CentOS7-based Kubernetes Cluster Setup using Ansible (en)

1. Introduction

This guide will take you through the process for a multi-node kubernetes cluster on CentOS 7 using Ansible automation tool. The setup will have one master and two minions.

2. Cluster Setup

Here are the system spec and network information.

  • System Spec.
Role Hostname Model CPU RAM HDD
master dns-man1 HP ProLia nt DL380p Gen8 24C HT Xeon E5-2 667@ 2.90 GHz 16GB 300GB
minion ares68 HP ProLia nt DL380p Gen8 24C HT Xeon E5-2 667@ 2.90 GHz 16GB 300GB
minion ares70 N/A 8C HT Xeon E560 6@2. 13GH z 8GB 299GB
minion ares-k26 N/A 32C HT Xeon E5-2 667v 3@3. 20GH z 32GB 600GB
  • Network Info.
            |ext. switch|
  .63          .68(  .70(  .26(
dns-man1     ares68            ares70           ares-k26
.254.189    .200.67            .200.70           .200.16
            |int. switch|
  • External IP prefix: x.x.x (intentionally hidden by the author :))
  • LB IP range:,
  • Internal IP range:

3. Component Installation

Kubernetes installation is very cumbersome and tedious work. I decided to use Ansible to automate Kubernetes Cluster installation.

3.1. Set up Ansible master

Ansible by default manages machines over the SSH protocol.

  • no database, no daemons
  • 4 month release cycles
  • python-based (so possible to install using pip)
  • Python 2.6/2.7 based (python3 is not compatible yet.)

I’ll install ansible master on dns-man1. Before installing ansible master, the pre-requisite packages should be installed.

  • git: need it to get ansible source from git repo.

  • python-virtualenv: need it to wrap ansible env inside my home.

    # yum install git python-virtualenv gcc python-devel libffi-devel openssl-devel

Now install ansible and set up virtualenv.

# git clone git://github.com/ansible/ansible.git --recursive
# virtualenv ansible
# source ansible/bin/activate
(ansible)# cd ./ansible
(ansible)# source ./hacking/env-setup
(ansible)# pip install paramiko PyYAML Jinja2 httplib2 six

3.2. Set up Ansible minions

Ansible uses ssh protocol to manage minions. So it is easier to manage when each minion has a master ssh public key as an authorized key. Let’s set that up.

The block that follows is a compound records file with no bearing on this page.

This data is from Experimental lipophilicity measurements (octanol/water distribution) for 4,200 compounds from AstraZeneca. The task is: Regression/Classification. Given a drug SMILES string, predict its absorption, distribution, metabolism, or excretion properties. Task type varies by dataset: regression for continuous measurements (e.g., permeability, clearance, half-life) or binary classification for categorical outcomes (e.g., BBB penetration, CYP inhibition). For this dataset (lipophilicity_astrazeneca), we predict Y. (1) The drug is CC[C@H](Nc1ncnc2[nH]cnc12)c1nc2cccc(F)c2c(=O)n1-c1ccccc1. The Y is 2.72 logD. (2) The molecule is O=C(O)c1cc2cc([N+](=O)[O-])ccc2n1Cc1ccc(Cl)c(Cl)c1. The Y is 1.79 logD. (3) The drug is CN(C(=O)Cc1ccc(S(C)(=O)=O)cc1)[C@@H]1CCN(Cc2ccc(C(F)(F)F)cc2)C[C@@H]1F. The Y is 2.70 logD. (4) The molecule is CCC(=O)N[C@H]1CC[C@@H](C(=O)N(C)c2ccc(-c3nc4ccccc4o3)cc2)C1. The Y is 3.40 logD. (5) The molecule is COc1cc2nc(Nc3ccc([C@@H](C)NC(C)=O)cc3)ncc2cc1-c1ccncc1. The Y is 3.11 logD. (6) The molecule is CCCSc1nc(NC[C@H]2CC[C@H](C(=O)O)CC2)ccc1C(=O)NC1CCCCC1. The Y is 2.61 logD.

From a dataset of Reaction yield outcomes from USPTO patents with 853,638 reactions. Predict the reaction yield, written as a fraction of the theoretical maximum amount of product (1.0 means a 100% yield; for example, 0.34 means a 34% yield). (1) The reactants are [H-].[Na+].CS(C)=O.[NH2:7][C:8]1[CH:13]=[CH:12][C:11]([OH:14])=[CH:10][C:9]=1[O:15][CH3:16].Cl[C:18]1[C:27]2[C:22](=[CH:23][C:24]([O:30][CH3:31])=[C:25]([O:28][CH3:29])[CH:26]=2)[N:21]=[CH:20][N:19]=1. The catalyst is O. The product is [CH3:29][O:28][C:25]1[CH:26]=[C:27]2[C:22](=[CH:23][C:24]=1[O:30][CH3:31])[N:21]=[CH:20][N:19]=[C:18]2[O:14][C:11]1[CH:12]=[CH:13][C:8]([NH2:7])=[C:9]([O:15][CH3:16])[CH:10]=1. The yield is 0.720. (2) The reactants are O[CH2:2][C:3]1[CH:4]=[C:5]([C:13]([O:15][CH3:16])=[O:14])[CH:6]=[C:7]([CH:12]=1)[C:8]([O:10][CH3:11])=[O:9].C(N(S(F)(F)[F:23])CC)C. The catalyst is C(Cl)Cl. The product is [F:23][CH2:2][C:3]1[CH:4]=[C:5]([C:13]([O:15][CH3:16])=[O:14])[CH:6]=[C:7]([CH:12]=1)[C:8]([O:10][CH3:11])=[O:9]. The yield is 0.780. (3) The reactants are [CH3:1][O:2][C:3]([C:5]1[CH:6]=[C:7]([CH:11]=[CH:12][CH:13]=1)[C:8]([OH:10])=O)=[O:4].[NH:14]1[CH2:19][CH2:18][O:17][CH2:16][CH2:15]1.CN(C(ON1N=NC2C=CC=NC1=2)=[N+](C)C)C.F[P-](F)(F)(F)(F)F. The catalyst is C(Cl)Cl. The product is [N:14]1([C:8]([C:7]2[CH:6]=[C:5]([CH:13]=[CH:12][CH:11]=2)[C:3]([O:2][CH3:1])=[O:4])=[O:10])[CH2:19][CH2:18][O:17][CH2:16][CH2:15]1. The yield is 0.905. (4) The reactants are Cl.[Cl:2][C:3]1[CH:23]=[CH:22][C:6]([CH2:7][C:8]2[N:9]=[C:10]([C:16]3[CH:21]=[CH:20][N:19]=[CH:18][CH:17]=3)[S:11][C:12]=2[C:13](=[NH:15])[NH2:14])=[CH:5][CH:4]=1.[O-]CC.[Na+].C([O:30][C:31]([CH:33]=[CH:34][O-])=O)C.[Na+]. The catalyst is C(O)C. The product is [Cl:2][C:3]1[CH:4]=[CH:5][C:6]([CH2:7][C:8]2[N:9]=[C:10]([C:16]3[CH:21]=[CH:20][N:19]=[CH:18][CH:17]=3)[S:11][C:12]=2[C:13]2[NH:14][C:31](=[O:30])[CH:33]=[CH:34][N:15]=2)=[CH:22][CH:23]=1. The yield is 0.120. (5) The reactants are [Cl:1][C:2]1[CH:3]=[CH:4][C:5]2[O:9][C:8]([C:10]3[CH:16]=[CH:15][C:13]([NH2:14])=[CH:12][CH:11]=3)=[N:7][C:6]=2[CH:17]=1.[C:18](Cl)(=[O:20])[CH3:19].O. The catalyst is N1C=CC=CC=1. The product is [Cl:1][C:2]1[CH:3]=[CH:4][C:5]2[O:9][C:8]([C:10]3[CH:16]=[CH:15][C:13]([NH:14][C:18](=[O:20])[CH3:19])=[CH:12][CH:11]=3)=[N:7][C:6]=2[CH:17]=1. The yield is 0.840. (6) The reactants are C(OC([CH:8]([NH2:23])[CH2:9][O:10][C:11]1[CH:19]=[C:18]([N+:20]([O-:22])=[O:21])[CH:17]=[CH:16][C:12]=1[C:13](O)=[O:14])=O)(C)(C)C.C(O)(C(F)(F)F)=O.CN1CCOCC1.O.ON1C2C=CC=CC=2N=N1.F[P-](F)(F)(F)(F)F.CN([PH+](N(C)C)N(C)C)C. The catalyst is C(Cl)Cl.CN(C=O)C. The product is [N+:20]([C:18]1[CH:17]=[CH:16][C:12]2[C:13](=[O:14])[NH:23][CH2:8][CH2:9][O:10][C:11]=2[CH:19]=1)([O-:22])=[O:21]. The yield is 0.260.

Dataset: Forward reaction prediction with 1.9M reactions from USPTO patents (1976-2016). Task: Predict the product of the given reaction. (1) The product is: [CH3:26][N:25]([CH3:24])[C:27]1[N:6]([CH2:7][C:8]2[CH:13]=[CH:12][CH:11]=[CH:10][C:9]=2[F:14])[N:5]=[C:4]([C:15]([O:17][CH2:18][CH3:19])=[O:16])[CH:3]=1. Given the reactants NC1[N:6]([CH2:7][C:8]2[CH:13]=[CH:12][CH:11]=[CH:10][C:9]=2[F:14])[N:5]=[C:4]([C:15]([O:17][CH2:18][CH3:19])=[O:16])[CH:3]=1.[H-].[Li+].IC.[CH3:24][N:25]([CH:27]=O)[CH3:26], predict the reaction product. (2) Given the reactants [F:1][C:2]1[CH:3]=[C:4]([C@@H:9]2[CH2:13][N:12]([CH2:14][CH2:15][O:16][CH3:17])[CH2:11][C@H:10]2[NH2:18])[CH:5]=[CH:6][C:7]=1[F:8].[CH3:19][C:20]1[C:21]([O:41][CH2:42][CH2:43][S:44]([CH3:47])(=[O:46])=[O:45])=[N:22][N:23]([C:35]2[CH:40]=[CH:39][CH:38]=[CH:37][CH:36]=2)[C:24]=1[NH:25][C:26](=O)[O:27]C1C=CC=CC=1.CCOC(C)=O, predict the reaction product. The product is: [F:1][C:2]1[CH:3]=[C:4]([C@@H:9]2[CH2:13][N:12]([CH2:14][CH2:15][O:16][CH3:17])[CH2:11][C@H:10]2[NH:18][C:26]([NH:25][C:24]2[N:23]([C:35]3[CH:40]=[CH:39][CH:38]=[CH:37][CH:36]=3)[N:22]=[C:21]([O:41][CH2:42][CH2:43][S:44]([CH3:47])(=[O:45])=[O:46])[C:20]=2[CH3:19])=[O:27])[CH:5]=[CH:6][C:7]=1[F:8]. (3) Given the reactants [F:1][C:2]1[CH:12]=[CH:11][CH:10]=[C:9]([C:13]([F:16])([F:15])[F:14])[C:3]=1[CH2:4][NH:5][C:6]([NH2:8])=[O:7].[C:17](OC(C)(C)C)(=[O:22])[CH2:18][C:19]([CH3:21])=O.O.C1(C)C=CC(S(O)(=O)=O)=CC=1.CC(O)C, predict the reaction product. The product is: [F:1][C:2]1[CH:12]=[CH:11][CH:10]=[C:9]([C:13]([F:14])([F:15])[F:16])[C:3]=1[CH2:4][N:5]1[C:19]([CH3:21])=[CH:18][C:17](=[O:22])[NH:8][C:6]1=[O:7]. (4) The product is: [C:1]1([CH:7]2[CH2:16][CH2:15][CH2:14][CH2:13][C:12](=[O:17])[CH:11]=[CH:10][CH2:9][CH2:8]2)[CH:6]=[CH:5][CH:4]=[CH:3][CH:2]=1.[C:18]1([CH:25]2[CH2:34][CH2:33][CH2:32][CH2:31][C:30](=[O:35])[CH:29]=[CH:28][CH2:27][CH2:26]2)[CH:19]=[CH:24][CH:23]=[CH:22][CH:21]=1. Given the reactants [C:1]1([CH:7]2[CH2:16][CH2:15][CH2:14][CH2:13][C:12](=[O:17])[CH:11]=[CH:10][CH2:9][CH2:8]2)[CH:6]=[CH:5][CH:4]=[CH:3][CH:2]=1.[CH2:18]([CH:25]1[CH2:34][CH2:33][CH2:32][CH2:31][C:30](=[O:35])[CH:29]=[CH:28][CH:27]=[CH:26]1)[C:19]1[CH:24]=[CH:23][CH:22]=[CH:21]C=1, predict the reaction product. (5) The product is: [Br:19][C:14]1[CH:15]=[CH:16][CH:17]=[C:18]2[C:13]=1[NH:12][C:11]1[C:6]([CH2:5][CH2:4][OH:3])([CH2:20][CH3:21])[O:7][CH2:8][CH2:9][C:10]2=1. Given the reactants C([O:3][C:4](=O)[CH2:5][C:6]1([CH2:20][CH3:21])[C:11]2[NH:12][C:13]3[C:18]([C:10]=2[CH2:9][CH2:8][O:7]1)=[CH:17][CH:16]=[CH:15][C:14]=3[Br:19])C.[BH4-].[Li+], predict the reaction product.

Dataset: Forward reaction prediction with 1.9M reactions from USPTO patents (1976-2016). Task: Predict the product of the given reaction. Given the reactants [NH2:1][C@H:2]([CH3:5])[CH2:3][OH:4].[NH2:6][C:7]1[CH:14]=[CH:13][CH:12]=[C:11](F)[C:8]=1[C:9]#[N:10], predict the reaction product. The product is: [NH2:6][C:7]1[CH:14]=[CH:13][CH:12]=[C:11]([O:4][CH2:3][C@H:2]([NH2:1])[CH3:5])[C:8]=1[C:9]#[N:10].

First, generate ssh keys on master.

# ssh-keygen

Second, copy the public key to each minion.

# ssh-copy-id root@area68
# ssh-copy-id root@ares70

Now let’s get into the ansible playground!!!

3.3. Create Ansible playbook

I created ansible playbook to install and set up the kubernetes components.

First, get the playbook files.

# git clone https://our_repo/path/to/k8s_cent7.git

The playbook files are in our git repo which is not public.

Go to k8s_cent7 directory. To check if minion is set up correctly, run ansible ping to minion from master.

(ansible)# cd k8s_cent7
(ansible)# ansible -i hosts ares68 -m ping
ares68 | SUCCESS => {
    "changed": false,
    "ping": "pong"

It’s good.


The playbook deploy the components for kubernetes cluster.

The playbook has the following roles in order:

  • common role: common tasks (set up ntp, disable firewalld, etc.)
  • etcd role: ETCD key-value datastore on the master
  • flannel role: flannel overlay network on each minion
  • master role: kubernetes master
  • docker role: docker container engine
  • registry role: a private docker registry on the master
  • minion role: kubernetes minions

The order is important. The etcd role should be played before flannel role since flannel depends on etcd.

The default storage backend of docker on CentOS is loopback-lvm which is not production-ready. It is recommended to use direct-lvm. So the docker role sets up direct-lvm storage. Edit roles/docker/vars/main.yml to set up the partition to use for docker lvm.

To use, 1. copy ‘hosts.example’ to ‘hosts’ and edit the ‘hosts’ file. 2. Download and put the latest kubernetes binaries into the right places.


You can download the latest kubernetes binaries at https://github.com/kubernetes/kubernetes/releases/
  1. Edit vars files in each role and global group_vars and host_vars.

  2. Run the playbook:

    ansible-playbook -i hosts site.yml

3.4. Verify the components

Now, verify the cluster is up and running.

  • To get the k8s version:

    # su - ucim
    $ uc version
    Client Version: version.Info{Major:"1", Minor:"4", GitVersion:"v1.4.4", GitCommit:"3b417cc4ccd1b8f38ff9ec96bb50a81ca0ea9d56", GitTreeState:"clean", BuildDate:"2016-10-21T02:48:38Z", GoVersion:"go1.6.3", Compiler:"gc", Platform:"linux/amd64"}
    Server Version: version.Info{Major:"1", Minor:"4", GitVersion:"v1.4.4", GitCommit:"3b417cc4ccd1b8f38ff9ec96bb50a81ca0ea9d56", GitTreeState:"clean", BuildDate:"2016-10-21T02:42:39Z", GoVersion:"go1.6.3", Compiler:"gc", Platform:"linux/amd64"}

    We can see the k8s version is 1.4.4.

  • To make sure master components are healthy:

    $ uc get cs
    NAME                 STATUS    MESSAGE              ERROR
    controller-manager   Healthy   ok
    scheduler            Healthy   ok
    etcd-0               Healthy   {"health": "true"}

    The kubernetes master components(apiserver, scheduler, controller-manager, etcd) are all healthy.

  • To get the status of minions:

    $ uc get nodes
    NAME          STATUS    AGE
    x.x.x.68   Ready     1m
    x.x.x.70   Ready     1m

    Two minions are added to the master and ready to serve.


Ansible is a swiss-army knife for the devops. Our kubernetes cluster(1 master and 2 minions) setup using ansible took about 10 minutes.

  1. Save the time to set up the machines. No need to work on boiler-plate settings on every machine.
  2. Implement Infrastructure as Code(IaC) to manage machines.
  3. Simple rerun a playbook whenever the settings need to be changed. It will change the minions in the desired state.